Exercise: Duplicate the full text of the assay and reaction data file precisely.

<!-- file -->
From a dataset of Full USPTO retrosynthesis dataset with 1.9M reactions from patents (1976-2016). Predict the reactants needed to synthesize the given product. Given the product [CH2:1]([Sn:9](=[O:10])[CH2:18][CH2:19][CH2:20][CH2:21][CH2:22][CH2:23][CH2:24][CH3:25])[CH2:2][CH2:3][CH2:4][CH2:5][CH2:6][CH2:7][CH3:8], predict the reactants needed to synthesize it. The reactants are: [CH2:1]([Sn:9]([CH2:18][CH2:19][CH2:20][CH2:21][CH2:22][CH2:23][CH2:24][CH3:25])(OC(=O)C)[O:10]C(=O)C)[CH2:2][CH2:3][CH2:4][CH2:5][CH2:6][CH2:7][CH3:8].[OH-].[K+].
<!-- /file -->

From a dataset of Full USPTO retrosynthesis dataset with 1.9M reactions from patents (1976-2016). Predict the reactants needed to synthesize the given product. Given the product [CH2:1]([Sn:9](=[O:10])[CH2:18][CH2:19][CH2:20][CH2:21][CH2:22][CH2:23][CH2:24][CH3:25])[CH2:2][CH2:3][CH2:4][CH2:5][CH2:6][CH2:7][CH3:8], predict the reactants needed to synthesize it. The reactants are: [CH2:1]([Sn:9]([CH2:18][CH2:19][CH2:20][CH2:21][CH2:22][CH2:23][CH2:24][CH3:25])(OC(=O)C)[O:10]C(=O)C)[CH2:2][CH2:3][CH2:4][CH2:5][CH2:6][CH2:7][CH3:8].[OH-].[K+].